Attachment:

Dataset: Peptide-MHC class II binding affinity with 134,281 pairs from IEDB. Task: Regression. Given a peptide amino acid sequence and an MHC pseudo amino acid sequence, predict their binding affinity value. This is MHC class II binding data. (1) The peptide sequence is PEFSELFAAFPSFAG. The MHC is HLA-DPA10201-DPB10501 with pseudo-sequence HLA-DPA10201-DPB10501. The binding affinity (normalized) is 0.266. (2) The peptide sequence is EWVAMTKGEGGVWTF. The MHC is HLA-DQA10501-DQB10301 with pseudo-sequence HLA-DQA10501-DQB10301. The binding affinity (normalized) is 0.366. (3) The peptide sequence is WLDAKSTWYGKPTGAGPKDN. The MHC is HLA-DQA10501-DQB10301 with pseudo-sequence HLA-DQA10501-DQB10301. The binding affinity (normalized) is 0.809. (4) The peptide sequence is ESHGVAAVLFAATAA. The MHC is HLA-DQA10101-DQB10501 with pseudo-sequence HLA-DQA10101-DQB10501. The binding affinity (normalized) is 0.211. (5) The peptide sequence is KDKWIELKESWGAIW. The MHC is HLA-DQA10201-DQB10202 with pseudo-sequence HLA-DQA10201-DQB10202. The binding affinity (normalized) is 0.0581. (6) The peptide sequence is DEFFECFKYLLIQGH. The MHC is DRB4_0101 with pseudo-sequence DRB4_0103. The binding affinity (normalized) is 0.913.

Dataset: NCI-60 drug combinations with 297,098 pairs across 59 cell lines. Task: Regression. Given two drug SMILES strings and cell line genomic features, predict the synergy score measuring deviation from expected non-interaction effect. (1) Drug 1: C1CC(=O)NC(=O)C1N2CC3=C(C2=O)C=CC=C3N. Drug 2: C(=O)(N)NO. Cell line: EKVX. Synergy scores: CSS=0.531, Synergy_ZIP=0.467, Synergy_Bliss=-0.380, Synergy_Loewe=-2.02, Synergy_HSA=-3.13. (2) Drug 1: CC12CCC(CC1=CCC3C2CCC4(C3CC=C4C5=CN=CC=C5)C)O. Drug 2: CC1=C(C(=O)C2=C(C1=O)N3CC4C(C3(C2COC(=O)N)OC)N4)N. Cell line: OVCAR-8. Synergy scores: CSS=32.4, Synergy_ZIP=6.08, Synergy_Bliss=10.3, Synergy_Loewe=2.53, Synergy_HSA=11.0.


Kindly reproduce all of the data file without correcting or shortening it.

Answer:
Dataset: Peptide-MHC class II binding affinity with 134,281 pairs from IEDB. Task: Regression. Given a peptide amino acid sequence and an MHC pseudo amino acid sequence, predict their binding affinity value. This is MHC class II binding data. (1) The peptide sequence is PEFSELFAAFPSFAG. The MHC is HLA-DPA10201-DPB10501 with pseudo-sequence HLA-DPA10201-DPB10501. The binding affinity (normalized) is 0.266. (2) The peptide sequence is EWVAMTKGEGGVWTF. The MHC is HLA-DQA10501-DQB10301 with pseudo-sequence HLA-DQA10501-DQB10301. The binding affinity (normalized) is 0.366. (3) The peptide sequence is WLDAKSTWYGKPTGAGPKDN. The MHC is HLA-DQA10501-DQB10301 with pseudo-sequence HLA-DQA10501-DQB10301. The binding affinity (normalized) is 0.809. (4) The peptide sequence is ESHGVAAVLFAATAA. The MHC is HLA-DQA10101-DQB10501 with pseudo-sequence HLA-DQA10101-DQB10501. The binding affinity (normalized) is 0.211. (5) The peptide sequence is KDKWIELKESWGAIW. The MHC is HLA-DQA10201-DQB10202 with pseudo-sequence HLA-DQA10201-DQB10202. The binding affinity (normalized) is 0.0581. (6) The peptide sequence is DEFFECFKYLLIQGH. The MHC is DRB4_0101 with pseudo-sequence DRB4_0103. The binding affinity (normalized) is 0.913.

Dataset: NCI-60 drug combinations with 297,098 pairs across 59 cell lines. Task: Regression. Given two drug SMILES strings and cell line genomic features, predict the synergy score measuring deviation from expected non-interaction effect. (1) Drug 1: C1CC(=O)NC(=O)C1N2CC3=C(C2=O)C=CC=C3N. Drug 2: C(=O)(N)NO. Cell line: EKVX. Synergy scores: CSS=0.531, Synergy_ZIP=0.467, Synergy_Bliss=-0.380, Synergy_Loewe=-2.02, Synergy_HSA=-3.13. (2) Drug 1: CC12CCC(CC1=CCC3C2CCC4(C3CC=C4C5=CN=CC=C5)C)O. Drug 2: CC1=C(C(=O)C2=C(C1=O)N3CC4C(C3(C2COC(=O)N)OC)N4)N. Cell line: OVCAR-8. Synergy scores: CSS=32.4, Synergy_ZIP=6.08, Synergy_Bliss=10.3, Synergy_Loewe=2.53, Synergy_HSA=11.0.